AS IEC 62508:2011 pdf – Guidance on human aspects of dependability.
4.3 Human characteristics
4.3.1 Introductory remark
Human beings have a set of physical, cognitive and psychological characteristics that vary from person to person (4.5.2). These characteristics provide fundamental limitations to the human capabilities that need to be taken into account in systems design. Appropriate training and experience will enable people to work more effectively, but only within their limitations.
Human reliability and performance will be Influenced by the design of the machine and by the physical and social environment (4.5.1). To ensure a working situation with high dependability, the system should be designed so that the stress on the human being due to the work task, work environment and technical design remains within acceptable limits.
4.3.2 Human limitations
The design should take account of human limitations.
a) Physical limitations
• Anthropometric and biomechanecal constraints.
• Sensory constraints (e.g. the range of signals that can be perceived and
b) Cognitive limitations
• The time needed between perception of a signal and an action in response. This can range from a few hundred milliseconds for skillbased actions where response is quasi automatic (and is not reasoned), to several seconds or minutes where reasoning and analysis is necessary.
• Limitations of short-term memory. Only 5 to 7 items of information can be held in short-term memory. For larger amounts of information, mental models or patterns are constructed.
• Limitabons on the amount of information that can be processed at one time (working memory).
• The inability to focus effectively on more than one task at a time or process information in parallel.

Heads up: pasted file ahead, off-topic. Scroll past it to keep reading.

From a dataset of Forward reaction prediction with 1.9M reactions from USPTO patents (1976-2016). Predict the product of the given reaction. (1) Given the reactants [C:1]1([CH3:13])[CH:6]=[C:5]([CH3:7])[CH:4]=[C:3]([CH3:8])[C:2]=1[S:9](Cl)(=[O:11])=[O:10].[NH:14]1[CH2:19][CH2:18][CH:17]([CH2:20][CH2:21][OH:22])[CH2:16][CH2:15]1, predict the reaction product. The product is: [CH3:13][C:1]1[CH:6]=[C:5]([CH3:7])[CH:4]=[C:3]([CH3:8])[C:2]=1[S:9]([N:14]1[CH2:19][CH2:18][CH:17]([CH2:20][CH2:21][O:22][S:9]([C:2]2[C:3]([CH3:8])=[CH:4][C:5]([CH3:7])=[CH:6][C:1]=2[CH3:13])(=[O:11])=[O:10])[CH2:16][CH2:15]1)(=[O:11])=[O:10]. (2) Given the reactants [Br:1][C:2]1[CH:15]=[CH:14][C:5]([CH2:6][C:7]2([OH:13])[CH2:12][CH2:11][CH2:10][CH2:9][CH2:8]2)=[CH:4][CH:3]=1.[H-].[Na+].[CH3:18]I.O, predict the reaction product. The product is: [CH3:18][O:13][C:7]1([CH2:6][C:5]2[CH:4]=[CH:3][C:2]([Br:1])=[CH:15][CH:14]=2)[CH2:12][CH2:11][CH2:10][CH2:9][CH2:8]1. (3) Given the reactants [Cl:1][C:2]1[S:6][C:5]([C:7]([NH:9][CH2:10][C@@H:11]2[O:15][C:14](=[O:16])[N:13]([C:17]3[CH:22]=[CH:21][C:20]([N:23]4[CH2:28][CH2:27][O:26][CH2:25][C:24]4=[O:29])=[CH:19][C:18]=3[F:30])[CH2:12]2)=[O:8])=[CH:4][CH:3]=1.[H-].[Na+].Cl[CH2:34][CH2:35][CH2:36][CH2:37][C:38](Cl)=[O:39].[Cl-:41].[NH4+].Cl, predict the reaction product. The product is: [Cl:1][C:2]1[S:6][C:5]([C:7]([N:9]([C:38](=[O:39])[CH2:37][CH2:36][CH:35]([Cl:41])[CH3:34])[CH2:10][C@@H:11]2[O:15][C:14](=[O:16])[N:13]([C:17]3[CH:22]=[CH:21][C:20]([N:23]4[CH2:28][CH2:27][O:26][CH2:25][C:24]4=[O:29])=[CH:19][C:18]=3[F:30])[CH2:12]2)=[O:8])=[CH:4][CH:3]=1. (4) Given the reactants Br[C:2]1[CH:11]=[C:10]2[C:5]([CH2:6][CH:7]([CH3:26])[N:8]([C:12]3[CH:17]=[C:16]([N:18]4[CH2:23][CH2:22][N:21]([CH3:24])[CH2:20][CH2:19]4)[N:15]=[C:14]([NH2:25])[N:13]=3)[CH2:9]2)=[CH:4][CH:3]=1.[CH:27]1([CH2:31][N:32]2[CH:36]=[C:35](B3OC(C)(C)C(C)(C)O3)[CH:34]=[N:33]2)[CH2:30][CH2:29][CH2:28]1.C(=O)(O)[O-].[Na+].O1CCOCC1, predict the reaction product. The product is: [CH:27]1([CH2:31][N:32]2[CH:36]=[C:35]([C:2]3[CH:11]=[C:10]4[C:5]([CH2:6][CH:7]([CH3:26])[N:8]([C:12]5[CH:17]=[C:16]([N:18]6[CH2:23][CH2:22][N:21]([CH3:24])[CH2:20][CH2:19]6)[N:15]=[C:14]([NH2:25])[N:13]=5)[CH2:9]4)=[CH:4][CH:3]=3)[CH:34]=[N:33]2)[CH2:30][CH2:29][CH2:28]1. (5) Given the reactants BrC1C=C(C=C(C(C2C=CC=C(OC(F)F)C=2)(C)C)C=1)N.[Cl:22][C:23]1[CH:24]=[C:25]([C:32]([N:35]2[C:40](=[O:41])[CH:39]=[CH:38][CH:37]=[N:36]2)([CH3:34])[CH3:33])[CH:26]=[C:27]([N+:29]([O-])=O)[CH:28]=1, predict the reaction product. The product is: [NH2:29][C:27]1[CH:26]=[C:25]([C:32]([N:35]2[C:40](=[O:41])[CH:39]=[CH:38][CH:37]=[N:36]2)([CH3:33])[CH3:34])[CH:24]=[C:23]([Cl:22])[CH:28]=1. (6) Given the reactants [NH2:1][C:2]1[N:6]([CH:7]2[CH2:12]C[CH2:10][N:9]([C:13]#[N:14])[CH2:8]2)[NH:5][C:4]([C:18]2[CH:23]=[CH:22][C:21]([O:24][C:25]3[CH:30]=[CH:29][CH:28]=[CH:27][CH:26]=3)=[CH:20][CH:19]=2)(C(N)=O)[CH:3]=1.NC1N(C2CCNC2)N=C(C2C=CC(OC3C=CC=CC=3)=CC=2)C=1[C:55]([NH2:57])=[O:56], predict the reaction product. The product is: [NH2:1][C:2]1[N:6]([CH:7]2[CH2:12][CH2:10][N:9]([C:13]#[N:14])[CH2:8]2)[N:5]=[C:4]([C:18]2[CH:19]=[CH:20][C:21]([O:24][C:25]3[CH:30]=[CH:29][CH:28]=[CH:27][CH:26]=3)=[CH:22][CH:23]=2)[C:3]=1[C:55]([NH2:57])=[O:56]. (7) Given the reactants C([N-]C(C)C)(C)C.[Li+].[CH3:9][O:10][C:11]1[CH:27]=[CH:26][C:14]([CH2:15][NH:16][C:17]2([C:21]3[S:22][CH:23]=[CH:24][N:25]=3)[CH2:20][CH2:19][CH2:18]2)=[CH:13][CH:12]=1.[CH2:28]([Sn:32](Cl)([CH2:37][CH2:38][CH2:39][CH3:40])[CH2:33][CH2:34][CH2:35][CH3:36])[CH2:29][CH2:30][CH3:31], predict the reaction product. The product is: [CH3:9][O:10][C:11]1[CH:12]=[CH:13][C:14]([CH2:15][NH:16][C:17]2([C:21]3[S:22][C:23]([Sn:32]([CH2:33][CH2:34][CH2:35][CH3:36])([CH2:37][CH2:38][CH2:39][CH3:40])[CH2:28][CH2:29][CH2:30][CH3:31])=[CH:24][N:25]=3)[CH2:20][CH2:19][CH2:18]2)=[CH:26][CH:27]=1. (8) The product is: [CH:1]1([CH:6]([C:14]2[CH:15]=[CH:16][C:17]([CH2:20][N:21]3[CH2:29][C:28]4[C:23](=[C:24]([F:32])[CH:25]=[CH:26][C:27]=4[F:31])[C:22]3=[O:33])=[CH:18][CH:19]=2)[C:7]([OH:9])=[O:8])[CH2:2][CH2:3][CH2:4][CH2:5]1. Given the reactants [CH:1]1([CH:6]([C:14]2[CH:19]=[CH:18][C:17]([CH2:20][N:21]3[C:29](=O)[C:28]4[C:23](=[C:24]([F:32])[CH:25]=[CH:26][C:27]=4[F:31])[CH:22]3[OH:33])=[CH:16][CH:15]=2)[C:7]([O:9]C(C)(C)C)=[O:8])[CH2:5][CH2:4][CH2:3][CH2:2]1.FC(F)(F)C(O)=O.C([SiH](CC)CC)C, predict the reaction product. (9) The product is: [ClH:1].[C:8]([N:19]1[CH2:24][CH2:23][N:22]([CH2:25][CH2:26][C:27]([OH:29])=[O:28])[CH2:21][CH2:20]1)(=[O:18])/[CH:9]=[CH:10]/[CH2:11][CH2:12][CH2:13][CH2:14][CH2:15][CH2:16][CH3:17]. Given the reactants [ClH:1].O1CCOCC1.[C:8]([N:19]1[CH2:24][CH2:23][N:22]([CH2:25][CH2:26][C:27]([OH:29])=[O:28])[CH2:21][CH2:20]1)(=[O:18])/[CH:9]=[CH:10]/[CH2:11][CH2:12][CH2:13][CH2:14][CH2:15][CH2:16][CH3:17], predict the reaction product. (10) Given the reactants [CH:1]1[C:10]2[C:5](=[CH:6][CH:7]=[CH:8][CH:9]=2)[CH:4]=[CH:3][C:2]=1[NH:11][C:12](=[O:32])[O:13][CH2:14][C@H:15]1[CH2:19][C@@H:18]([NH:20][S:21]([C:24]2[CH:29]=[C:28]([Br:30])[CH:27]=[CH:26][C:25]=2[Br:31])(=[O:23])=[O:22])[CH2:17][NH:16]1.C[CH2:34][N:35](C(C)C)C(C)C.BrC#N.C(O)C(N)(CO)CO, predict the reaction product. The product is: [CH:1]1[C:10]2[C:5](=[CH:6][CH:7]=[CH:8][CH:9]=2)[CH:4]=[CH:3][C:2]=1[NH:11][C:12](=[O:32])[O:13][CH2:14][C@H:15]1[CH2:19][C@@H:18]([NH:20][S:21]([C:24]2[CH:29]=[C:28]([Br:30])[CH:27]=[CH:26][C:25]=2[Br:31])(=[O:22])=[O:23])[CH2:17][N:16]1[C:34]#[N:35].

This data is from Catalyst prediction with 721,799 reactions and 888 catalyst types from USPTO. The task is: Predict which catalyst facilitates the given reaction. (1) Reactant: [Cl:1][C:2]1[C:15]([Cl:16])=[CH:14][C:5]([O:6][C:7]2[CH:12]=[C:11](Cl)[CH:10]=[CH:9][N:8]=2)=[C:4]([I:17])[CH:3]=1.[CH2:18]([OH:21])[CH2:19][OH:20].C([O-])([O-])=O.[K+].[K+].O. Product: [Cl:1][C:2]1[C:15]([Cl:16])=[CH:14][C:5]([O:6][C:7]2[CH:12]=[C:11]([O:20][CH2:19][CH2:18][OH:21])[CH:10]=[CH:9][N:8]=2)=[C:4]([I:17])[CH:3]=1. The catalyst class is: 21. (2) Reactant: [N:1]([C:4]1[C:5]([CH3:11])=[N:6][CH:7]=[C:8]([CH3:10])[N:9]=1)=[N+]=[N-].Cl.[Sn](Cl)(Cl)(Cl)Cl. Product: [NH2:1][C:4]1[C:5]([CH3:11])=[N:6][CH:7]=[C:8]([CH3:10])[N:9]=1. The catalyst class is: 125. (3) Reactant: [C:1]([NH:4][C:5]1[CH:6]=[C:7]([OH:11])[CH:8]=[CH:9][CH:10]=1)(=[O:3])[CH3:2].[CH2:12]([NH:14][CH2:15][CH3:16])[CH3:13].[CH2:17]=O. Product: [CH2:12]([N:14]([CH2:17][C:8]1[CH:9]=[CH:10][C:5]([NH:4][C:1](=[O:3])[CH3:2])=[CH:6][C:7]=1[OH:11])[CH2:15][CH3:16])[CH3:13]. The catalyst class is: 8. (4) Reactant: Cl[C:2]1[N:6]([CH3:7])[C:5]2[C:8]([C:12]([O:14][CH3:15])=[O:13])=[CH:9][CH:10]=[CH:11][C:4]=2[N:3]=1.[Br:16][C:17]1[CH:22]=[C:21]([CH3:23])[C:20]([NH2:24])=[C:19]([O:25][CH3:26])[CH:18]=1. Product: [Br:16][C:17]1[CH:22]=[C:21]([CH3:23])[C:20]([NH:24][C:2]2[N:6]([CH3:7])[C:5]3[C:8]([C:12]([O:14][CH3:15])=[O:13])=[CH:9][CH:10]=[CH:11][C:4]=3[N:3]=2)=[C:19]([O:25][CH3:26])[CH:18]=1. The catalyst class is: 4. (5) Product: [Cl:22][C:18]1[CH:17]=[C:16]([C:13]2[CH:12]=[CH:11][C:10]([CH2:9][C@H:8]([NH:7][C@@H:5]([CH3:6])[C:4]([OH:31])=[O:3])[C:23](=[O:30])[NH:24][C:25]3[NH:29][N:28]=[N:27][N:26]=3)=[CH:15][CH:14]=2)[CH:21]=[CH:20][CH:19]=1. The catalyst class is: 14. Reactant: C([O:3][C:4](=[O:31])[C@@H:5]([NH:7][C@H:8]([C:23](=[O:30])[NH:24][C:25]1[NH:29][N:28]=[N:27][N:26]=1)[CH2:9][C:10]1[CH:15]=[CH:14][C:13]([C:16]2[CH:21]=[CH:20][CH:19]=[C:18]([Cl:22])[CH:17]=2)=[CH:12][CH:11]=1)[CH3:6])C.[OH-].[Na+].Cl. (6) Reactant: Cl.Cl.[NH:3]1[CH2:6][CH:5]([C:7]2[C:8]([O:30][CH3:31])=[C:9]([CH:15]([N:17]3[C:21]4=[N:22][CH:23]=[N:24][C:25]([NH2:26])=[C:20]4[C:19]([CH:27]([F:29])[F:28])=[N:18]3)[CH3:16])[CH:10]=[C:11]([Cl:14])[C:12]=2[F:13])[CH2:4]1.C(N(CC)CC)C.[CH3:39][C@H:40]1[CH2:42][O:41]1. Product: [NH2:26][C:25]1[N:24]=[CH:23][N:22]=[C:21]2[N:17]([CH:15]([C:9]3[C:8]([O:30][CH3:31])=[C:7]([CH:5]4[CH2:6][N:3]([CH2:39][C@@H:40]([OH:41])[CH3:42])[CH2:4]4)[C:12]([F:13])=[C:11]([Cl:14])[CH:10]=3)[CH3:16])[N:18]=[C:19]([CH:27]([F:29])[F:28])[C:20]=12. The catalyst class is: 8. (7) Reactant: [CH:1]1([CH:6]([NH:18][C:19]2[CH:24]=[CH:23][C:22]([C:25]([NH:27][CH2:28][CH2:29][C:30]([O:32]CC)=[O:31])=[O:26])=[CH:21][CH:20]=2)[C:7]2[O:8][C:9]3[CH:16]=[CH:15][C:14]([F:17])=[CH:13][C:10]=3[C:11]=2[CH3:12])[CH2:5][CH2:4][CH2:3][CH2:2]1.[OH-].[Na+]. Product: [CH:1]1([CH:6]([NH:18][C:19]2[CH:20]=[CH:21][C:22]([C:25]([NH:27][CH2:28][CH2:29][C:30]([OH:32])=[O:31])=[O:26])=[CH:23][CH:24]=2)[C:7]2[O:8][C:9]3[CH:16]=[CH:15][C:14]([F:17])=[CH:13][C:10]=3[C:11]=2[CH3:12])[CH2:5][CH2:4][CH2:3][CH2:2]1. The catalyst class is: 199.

• Potential for loss of situational awareness resulting in actions based on incorrect perception of reality.
C) Psychological limitations
• Performance degradation due to physical and mental fatigue or boredom.
• Tendency for decisions and actions to be based on emotional rather than reasoned responses particularly under situations of stress.
Since these characteristics of humans cannot be designed out of the system, the division of tasks between people and the rest of a system and the design of technical systems and interfaces have to be taken into account, The relative strengths of humans and machines should be considered (4.4.3).
4.3.3 Comparison of humans and machines
The allocation of activities and operational steps between human beings and machines should take into account the relative sttengths of humans and machines.
a) Human strengths
• Ablhty to perceive patterns of light or Sound.
• Ability to improvise and use flexible procedures.
• Ability to store very large amounts of information for long periods and to recall relevant
facts at the appropriate time.
• Ability to reason inductively.
• Ability to exercise judgement,
b) Machine stfengths
• Ability to detect small amounts and a wider range of visual and acoustic signals.
• Ability to respond quickly to control signals, and to apply great force smoothly and precisely.
• Ability to perform repetitive and routine tasks consistently and accurately.
• Ability to store information briefly and then to erase it completely.
• Ability to reason deductively, including computational ability.
• Ability to handle highly complex operations and to do many different things at once.
There are major differences between humans and machines
• Machines can be modified, redesigned, and retrofitted whereas humans cannot. Humans are born with innate, genetically determined differences that are shaped by the environment. Innate aptitudes or abilities are developed through education and training.
• Machines can be manufactured to provide exact output and duplicate precise operation. Humans are not identical and vary across all sensory. cognitive, physical and performance characteristics. Specific aspects of human performance can be made more equal through selection and training.
4.4 Human performance shaping factors
4.4.1 General
The performance and reliability of people within a system will vary depending on a range of internal and external conditions that differ from person to person and from one instant to another. The factors that influence the capability of human beings to reliably accomplish a task are called performance shaping factors (also known as the context of use).
Figure 1 indicates the types of performance shaping factors with grey arrows.
Figure 2 provides examples distinguishing between external and internal performance shaping factors.